Astronomy Picture of the Day

Discover the cosmos! Each day a different image or photograph of our fascinating universe is featured, along with a brief explanation written by a professional astronomer.

2010 January 28
See Explanation.  Clicking on the picture will download
 the highest resolution version available.

Kemble's Cascade
Credit & Copyright: Processing - Noel Carboni, Imaging - Greg Parker, New Forest Observatory

Explanation: An asterism is just a recognized pattern of stars that is not one the 88 official constellations. For example, one of the most famous (and largest) asterisms is the Big Dipper within the constellation Ursa Major. But this pretty chain of stars, visible with binoculars towards the long-necked constellation of Camelopardalis, is also a recognized asterism. Known as Kemble's Cascade, it contains about 20 stars nearly in a row, stretching over five times the width of a full moon. Tumbling from the upper right to lower left in the picture, Kemble's Cascade was made popular by astronomy enthusiast Lucian Kemble. The bright object at the lower left is the relatively compact open cluster of stars, NGC 1502.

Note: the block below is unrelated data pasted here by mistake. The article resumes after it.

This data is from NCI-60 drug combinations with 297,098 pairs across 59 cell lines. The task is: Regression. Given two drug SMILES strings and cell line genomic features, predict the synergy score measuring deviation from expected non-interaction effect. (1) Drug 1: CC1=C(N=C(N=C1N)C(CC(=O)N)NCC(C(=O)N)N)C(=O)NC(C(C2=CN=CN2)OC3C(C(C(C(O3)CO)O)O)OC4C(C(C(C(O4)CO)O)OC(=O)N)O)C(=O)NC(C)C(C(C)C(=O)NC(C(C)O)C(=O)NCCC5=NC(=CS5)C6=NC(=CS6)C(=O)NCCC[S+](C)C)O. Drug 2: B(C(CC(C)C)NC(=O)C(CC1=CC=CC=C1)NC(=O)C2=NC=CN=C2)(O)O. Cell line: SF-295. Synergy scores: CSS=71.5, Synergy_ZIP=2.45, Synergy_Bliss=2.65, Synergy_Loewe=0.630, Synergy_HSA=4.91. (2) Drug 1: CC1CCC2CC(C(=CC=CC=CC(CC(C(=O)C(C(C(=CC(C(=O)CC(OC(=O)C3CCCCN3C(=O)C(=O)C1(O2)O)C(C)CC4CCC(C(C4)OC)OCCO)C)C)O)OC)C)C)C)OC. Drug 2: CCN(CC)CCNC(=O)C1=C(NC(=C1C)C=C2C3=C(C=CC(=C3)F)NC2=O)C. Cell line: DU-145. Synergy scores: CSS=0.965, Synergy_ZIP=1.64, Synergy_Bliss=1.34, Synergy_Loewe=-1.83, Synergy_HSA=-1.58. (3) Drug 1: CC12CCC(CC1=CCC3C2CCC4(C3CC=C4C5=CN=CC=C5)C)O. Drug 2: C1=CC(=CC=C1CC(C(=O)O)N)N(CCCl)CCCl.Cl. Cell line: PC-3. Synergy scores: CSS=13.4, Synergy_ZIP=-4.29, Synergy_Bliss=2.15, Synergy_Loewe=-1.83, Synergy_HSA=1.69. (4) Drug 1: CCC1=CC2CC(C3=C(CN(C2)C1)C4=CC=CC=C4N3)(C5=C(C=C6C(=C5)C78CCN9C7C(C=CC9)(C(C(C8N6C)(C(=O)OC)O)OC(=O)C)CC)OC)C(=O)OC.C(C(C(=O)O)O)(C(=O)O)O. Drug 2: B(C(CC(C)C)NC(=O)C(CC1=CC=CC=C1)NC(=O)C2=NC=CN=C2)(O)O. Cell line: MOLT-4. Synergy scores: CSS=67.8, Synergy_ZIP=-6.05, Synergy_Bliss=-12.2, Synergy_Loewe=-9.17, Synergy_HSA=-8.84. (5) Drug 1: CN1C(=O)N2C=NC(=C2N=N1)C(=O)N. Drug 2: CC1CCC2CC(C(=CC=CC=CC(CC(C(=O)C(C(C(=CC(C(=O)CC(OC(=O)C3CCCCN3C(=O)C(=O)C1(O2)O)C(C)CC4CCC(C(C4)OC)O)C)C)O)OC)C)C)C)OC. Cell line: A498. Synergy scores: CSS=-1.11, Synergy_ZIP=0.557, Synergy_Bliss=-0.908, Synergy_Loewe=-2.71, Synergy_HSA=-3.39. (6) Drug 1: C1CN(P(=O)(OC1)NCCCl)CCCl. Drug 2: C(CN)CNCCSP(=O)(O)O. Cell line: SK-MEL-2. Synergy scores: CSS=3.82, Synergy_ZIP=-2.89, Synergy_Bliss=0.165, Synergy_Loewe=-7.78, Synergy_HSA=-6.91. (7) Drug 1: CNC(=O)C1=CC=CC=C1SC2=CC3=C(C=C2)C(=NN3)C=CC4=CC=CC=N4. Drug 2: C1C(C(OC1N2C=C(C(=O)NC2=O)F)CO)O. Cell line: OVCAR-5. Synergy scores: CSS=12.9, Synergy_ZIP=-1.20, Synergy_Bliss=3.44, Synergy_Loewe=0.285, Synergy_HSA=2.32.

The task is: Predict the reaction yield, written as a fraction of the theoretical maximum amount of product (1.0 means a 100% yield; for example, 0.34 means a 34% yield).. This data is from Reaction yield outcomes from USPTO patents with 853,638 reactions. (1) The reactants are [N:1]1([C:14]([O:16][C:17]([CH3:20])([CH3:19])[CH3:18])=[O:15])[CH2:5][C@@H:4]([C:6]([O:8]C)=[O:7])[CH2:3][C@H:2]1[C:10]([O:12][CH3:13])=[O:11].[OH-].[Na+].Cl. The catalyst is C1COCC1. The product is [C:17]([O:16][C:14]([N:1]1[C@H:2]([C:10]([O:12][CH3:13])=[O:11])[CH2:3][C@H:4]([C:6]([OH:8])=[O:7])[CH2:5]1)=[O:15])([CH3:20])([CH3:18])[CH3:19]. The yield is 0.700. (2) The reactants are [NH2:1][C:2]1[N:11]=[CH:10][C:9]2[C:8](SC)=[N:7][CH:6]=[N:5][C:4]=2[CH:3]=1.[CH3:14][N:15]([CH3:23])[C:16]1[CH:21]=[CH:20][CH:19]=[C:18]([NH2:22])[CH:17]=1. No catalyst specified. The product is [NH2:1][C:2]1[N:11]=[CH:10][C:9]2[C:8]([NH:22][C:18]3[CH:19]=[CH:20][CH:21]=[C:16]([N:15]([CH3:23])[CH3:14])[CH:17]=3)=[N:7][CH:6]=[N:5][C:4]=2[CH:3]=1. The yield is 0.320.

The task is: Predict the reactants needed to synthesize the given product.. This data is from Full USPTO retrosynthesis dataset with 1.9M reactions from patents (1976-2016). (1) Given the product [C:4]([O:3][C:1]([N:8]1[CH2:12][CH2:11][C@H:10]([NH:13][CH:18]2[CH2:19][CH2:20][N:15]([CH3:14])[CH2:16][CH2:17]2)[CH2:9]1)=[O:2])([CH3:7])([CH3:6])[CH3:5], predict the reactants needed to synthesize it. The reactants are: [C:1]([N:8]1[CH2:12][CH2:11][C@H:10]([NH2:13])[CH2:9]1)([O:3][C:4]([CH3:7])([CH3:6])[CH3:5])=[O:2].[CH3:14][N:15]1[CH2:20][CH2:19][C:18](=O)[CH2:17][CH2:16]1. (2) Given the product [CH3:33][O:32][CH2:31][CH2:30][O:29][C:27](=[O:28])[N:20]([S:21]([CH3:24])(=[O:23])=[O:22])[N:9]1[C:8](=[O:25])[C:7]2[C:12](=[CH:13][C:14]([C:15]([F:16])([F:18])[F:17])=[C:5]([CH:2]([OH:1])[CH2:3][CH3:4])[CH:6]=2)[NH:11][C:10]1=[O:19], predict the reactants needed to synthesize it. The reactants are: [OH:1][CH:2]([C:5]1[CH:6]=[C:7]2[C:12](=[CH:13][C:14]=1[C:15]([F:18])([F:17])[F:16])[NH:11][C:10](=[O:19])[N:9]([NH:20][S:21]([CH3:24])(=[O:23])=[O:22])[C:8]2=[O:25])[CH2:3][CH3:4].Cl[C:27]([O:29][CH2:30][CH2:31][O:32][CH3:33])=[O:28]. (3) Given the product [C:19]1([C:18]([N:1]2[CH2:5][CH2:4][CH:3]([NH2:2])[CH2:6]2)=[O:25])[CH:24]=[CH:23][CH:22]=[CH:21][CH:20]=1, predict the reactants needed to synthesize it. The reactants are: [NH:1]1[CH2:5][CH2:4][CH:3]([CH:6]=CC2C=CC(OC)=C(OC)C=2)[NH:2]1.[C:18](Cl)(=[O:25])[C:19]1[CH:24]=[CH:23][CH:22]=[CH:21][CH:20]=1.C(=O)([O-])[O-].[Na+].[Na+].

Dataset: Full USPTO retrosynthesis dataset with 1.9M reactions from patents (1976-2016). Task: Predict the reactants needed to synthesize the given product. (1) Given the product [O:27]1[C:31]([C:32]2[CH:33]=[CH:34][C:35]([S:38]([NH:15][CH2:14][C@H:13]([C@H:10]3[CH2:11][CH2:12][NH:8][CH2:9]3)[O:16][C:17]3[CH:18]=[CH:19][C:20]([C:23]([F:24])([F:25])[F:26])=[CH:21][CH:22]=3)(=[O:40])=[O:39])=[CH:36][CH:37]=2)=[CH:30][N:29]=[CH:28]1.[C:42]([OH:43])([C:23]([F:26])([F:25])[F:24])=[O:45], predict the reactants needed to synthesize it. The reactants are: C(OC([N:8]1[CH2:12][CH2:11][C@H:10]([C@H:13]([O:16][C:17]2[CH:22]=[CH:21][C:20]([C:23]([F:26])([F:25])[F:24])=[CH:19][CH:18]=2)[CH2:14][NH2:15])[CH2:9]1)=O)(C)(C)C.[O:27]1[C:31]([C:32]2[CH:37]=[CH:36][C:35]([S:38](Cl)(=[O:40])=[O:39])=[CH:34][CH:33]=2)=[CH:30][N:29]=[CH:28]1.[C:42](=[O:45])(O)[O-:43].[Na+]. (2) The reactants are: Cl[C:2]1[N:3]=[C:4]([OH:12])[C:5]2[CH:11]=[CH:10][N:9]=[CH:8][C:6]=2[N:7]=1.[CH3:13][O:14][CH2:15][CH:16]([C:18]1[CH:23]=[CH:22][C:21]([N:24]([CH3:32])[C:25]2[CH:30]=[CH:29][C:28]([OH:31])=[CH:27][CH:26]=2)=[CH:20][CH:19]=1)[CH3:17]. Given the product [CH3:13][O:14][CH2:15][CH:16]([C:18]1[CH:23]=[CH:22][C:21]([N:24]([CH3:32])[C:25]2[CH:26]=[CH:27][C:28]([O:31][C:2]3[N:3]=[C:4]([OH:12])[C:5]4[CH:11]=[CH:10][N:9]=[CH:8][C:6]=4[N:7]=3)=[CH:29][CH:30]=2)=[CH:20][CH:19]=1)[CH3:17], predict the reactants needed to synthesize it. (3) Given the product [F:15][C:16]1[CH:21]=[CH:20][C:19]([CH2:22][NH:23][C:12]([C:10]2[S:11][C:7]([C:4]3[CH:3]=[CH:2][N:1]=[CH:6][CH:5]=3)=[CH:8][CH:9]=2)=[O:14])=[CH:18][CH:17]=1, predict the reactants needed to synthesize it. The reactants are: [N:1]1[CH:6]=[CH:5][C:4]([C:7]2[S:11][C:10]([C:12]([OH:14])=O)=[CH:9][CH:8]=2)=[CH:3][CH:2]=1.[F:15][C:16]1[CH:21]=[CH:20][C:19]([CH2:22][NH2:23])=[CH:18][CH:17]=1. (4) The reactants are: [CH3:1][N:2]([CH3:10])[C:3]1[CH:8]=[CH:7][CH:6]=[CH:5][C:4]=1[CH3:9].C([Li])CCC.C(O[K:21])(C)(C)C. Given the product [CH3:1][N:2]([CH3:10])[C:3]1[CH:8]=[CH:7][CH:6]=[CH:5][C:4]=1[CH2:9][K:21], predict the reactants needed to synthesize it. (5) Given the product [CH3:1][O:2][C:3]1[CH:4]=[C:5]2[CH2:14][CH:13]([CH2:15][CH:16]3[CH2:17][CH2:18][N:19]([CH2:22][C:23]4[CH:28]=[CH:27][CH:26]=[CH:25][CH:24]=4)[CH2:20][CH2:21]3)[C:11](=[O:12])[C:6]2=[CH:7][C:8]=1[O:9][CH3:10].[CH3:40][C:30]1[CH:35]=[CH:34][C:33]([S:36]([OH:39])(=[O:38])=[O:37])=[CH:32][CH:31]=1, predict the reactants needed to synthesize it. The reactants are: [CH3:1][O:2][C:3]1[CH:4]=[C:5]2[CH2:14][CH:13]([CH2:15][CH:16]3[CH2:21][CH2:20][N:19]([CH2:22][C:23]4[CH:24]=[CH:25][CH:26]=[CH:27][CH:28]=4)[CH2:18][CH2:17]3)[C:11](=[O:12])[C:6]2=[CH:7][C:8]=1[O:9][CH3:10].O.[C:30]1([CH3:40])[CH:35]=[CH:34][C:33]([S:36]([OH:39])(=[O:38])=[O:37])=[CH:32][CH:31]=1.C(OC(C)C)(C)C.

Tomorrow's picture: opposite the sun

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